Month: September 2017

Global Value Chains Research Informs Policy

The Global Value Chain (GVC) Initiative at Duke’s Center for Globalization, Governance and Competitiveness is at the forefront of researching areas of opportunity and risk in an ever-more interconnected global economy. Led by Professor of Sociology and Director of the Center, Gary Gerreffi, the GVC Initiative publishes original research analyzing sector-specific economies to understand how value is created through the industrial process.

A value chain differs from a conventional supply chain by focusing not just on traditional inputs and outputs, but looking at where, how and by whom value is added as a product goes from development to production. While some products may be confined by geography, the vast majority are inextricably connected to other states, countries, or regions – creating complex networks that require a more sophisticated framework of analysis. The GVC Initiative uses GVC mapping and analysis to uncover areas for value creation and better inform policies for growth and development. From exposing weak points in Russia’s wheat value chain  to delving into the Tourism Value Chains in East Africa, the initiative conducts GVC research with real life policy implications.

Whether it be helping countries identify opportunities to enter new GVCs or mitigating potential risks, GVC analysis is a useful tool for policymakers who need to understand economic networks and the interactions of interrelated products and services. While much of the GVC work focuses on developing countries, uncovering opportunities for growth and recommending targeted action, the North Carolina in the Global Economy website provides an example of GVCs in our own state. Seven specific industries are featured with interactive maps and charts to understand how North Carolina ties into the global economy.

Want to learn more? Check out the GVC primer below or contact the GVC Initiative at: gvc@duke.edu.

Download the PDF file .

 

Stapleton Discusses Policy Engagement

As part of Policy Bridge’s efforts to continuing  highlighting examples of engaged scholarship, we’ve been speaking with several professors around campus who have engaged with policy actors frequently in their work. One of these professors is  Dr. Heather Stapleton, the Dan and Bunny Gabel Associate Professor of Environmental Ethics and Sustainable Environmental Management at the Nicholas School for Environment.  She is frequently asked to be an expert witness and advise lawmakers on matters relevant to her research on contaminants.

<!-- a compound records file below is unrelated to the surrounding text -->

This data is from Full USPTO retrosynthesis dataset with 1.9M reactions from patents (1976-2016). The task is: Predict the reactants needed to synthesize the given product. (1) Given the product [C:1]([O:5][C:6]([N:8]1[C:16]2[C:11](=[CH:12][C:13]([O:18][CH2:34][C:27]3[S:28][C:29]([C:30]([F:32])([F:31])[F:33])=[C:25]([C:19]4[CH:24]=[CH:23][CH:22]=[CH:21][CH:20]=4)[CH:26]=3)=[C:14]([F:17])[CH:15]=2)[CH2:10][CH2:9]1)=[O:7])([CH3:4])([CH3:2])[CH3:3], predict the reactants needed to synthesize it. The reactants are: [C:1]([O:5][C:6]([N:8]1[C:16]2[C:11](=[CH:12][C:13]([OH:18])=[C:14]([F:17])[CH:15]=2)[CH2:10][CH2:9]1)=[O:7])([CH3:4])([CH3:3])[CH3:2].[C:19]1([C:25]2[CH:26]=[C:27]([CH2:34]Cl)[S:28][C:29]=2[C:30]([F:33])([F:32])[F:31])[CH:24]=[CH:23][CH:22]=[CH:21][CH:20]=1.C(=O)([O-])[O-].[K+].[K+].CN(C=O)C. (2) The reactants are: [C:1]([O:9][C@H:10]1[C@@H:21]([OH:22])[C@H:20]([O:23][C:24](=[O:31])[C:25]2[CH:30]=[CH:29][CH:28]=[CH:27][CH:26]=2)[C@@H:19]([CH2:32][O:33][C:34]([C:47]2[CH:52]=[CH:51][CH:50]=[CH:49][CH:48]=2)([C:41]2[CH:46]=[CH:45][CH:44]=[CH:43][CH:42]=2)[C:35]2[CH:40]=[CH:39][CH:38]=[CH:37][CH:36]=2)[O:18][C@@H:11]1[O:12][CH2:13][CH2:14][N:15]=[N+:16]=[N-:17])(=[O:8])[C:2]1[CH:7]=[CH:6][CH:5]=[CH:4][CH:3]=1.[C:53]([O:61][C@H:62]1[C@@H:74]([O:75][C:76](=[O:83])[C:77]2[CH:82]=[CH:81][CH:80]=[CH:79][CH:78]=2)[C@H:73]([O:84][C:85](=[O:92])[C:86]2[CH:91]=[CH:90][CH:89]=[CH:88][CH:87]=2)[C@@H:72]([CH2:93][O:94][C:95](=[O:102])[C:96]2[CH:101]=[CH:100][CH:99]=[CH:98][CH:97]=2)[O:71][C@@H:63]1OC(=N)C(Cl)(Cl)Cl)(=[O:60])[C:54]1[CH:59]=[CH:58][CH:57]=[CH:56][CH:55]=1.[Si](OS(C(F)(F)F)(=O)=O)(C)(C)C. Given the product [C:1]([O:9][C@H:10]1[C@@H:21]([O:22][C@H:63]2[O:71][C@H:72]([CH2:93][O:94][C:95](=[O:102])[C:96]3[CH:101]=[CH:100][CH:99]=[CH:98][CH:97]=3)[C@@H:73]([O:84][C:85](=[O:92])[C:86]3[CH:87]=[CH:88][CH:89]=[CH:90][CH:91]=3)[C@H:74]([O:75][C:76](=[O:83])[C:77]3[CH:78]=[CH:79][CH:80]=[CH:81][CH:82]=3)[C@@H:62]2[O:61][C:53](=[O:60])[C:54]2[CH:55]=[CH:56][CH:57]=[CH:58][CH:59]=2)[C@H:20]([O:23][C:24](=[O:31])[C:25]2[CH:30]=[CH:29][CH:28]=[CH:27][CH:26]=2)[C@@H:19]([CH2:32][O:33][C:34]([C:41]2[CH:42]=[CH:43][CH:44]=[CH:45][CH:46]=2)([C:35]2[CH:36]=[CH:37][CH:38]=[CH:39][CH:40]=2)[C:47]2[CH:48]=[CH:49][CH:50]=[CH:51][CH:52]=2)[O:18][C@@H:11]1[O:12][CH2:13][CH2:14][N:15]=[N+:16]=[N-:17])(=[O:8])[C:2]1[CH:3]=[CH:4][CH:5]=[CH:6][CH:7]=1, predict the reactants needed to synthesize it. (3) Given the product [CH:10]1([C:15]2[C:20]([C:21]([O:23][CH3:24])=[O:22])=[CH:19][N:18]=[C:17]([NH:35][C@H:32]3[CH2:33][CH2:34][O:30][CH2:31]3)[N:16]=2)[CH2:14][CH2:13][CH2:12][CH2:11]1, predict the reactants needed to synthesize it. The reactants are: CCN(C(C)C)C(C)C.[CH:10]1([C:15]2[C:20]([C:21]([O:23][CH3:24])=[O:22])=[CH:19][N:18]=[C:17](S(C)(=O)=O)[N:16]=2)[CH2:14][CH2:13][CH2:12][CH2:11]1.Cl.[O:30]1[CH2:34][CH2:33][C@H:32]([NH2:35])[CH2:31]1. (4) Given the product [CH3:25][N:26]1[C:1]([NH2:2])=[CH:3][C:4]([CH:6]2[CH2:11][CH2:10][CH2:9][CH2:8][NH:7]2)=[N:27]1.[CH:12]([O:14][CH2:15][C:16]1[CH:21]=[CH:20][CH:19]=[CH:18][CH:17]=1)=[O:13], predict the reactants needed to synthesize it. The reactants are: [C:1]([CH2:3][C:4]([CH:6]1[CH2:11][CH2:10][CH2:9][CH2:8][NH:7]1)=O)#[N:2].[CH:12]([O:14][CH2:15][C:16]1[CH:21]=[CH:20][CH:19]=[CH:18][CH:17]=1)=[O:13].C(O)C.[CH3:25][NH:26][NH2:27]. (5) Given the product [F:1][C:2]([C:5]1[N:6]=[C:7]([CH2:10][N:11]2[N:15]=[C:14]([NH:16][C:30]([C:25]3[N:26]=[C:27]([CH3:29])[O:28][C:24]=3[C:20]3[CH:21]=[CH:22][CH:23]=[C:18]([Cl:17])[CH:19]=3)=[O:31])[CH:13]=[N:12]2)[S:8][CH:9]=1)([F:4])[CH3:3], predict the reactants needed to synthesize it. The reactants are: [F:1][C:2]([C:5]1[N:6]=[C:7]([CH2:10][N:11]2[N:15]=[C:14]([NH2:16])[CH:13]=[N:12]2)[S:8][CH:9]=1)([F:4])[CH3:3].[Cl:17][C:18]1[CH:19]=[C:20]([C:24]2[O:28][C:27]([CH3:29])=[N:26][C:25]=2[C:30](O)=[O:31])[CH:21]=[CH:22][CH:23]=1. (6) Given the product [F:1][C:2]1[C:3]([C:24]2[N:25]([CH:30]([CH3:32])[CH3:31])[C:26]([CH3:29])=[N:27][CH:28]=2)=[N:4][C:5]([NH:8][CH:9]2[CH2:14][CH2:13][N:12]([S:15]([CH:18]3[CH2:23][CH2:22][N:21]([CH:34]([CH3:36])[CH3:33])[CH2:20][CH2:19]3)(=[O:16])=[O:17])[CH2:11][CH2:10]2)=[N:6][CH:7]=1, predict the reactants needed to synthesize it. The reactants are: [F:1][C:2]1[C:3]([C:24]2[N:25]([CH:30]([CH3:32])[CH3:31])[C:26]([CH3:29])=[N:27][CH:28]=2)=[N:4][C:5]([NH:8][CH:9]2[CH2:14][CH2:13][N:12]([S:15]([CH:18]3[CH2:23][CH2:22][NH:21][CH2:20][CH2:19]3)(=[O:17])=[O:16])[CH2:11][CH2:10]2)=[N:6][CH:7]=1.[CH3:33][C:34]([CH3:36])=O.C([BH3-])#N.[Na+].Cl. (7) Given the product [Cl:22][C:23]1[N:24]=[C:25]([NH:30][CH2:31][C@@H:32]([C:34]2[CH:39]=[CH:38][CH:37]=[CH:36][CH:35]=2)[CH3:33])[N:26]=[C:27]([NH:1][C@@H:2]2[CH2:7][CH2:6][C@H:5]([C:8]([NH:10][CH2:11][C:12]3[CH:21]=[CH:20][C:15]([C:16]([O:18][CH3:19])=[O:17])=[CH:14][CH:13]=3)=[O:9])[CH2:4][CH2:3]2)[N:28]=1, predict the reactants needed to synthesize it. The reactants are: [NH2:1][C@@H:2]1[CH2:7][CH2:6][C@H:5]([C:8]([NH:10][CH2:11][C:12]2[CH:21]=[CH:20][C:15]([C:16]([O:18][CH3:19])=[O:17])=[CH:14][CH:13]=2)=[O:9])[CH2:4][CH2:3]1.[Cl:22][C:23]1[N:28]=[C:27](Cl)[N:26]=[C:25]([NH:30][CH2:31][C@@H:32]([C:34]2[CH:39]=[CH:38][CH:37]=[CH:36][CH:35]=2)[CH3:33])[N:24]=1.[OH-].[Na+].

We asked Professor Stapleton what encourages the frequency of her engagement with policymakers. She noted that policymakers and their teams usually initiate their conversations with her research team. Part of this enthusiasm is credited to the niche of Dr. Stapleton’s research area.  Her current research projects explore the routes of human exposure to flame retardant chemicals and examine the way these compounds are photodegraded and metabolized using mass spectrometry to identify breakdown products/metabolites. To  note, Dr. Stapleton’s lab is one of the only labs in the world that does this kind of work.

For researchers performing studies in distinctive subject areas, her engagement is a great example of how one can be found by government agencies through published research. When lawmakers are interested in receiving expert testimony on the risk of exposure and toxicity to chemical contaminants in home materials, Professor Stapleton is a well-known resource. Due to this credibility,  she has engaged across multiple states and at the federal level to respond to testimony requests from state governing body and federal agencies.

When providing expertise to governing bodies, Stapleton did advise us that misinformation is common when research experts and industry officials are not in the room at the same time. This misinformation can contribute to confusion among legislators and contribute to further division over scientific evidence on regulation matters. When this occurrence is coupled with partisan division on some regulatory issues, providing scientific testimony as a non-partisan outside expert can be difficult.

Stapleton most recently testified at the North Carolina General Assembly in May.

To read a record of her past engagement with Congress, see this post on her 2012 Senate Committee testimony on the Nicholas School’s News blog.

 

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